Also according to health tech expert Kieran Alger, most fitness bands only use personal data such as age, weight, gender and height to compute calories burnt.
According to Alger, most of the results never really reflect what’s burning in the body.
2. Heart Rate Monitoring
How many calories you burn depends on your body’s oxygen expenditure. Stats on your heart rate inform on oxygen expenditure.
That is how we know that if a fitness band is either overestimating or underestimating calories burnt, it could get your heart racing towards the wrong direction and pace—not to mention health issues.
The debate rages on here. Chest strap bands are generally considered research-worthy accurate compared to regular fitness bands.
3. Steps Count
Most fitness bands count steps. Fitbit’s family has the daily steps count goal set at 10,000 steps out-of-the-box. Jawbone’s fitness bands come with 7,500 steps set as per day goal.
While most of these popular bands have inbuilt filters to discredit some movements—a person has to step about for 4 seconds to be regarded as walking—still, the bands miscalculate steps.
According to Team Great Britain’s health scientist and nutritionist, Freddy Brown, a fitness band is best used as a motivator to get you up and moving — not a doctor.
The scientist tested 8 fitness bands to test accuracy in distance covered and steps count by journeying the Orbit Tower at the Olympic Park in London. The Orbit Tower registers 556 steps and covers a distance of 350 meters.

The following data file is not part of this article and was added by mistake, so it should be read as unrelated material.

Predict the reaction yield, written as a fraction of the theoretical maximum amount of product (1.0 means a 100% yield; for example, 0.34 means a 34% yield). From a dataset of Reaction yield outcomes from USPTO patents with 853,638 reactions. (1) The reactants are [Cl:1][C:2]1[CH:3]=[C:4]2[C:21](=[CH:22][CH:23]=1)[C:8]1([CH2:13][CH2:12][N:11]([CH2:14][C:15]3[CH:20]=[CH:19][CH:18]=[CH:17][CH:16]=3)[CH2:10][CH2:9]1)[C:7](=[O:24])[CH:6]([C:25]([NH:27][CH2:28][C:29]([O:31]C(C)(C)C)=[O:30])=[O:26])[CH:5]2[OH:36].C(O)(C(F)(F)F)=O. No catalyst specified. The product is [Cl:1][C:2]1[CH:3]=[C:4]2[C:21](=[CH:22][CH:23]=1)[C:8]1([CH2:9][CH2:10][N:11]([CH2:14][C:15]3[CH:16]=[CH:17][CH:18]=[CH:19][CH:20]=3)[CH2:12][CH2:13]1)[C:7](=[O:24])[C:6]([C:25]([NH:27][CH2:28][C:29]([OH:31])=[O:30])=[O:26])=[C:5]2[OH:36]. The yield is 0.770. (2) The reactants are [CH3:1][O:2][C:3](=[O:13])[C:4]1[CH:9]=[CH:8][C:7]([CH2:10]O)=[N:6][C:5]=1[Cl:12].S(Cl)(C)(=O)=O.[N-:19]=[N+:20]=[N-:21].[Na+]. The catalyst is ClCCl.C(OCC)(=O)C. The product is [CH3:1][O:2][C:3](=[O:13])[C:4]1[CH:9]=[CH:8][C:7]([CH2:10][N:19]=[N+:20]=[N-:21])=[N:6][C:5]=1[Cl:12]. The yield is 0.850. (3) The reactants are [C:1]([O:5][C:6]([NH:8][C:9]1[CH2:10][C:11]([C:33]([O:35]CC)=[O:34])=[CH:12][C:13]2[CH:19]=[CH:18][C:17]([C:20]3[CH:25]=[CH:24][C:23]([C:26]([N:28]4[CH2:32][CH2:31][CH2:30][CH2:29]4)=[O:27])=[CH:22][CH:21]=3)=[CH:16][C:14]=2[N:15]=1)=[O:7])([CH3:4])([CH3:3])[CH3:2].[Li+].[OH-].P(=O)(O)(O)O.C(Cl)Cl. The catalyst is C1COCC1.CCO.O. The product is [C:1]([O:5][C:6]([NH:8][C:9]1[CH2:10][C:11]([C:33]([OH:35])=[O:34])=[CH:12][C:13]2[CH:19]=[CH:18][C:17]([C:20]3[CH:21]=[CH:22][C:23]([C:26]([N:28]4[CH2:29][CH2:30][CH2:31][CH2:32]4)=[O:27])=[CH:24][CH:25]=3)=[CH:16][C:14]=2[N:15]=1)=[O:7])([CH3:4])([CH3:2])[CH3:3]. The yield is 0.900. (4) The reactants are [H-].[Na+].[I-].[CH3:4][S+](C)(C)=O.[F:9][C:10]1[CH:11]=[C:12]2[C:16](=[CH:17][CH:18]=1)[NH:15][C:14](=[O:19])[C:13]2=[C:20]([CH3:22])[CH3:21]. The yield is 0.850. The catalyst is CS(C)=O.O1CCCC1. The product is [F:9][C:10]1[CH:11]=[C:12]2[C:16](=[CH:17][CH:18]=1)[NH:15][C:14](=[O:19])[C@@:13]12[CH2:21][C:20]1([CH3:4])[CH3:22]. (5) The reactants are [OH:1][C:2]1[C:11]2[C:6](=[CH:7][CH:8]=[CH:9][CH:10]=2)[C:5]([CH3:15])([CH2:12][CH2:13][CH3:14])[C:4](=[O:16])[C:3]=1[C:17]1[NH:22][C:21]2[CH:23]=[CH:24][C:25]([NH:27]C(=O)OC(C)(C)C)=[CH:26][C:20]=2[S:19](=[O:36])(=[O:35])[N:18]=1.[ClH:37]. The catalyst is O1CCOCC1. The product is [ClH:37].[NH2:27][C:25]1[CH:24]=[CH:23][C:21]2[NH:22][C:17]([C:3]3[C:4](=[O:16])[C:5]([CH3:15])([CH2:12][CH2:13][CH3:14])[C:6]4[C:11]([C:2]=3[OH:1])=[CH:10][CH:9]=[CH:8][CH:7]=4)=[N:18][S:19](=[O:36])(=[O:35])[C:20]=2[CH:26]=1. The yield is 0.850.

The best results came off of the Fitbit Charge HR (the same device in the American lawsuit), which was out by 47 steps on average.
Tom Tom’s multi-sport cardio GPS watch was inaccurate by 50 steps. This may not be much, but if you have a heart condition, and need to stick within a particular heart rate zone, that discrepancy could prove fatal down the line.
That is especially considering the fact that other studies have found that higher intensity activity tends to drive most fitness bands out of line.
So it could drastically exceed a 50-step miscalculation.
Are fitness bands worth the money?
So, is it worth spending cash on a less than 91 percent accurate fitness tracker?
Most experts recommend that you take caution when using fitness bands. Do not, for example, indulge in takeout simply because the band says you burnt the most calories in your fitness circle of friends.
However, according to multiple studies, most people rarely stick to their gym membership for more than 6 months—they become bored.
Also, most health band users never really care for pinpoint accuracy as far as fitness band use goes.
What most people want is something that gives feedback on whether they have been active or not, and in a fun, social way—effects that fitness bands provide.
The hard-nosed reality that you’ve been lazy, or are trailing your friends is enough to get some people walking, jogging, running, biking, swimming, or jumping rope.
What do you think? Are fitness trackers worth it? And how to use them properly? Let us know in the comments below!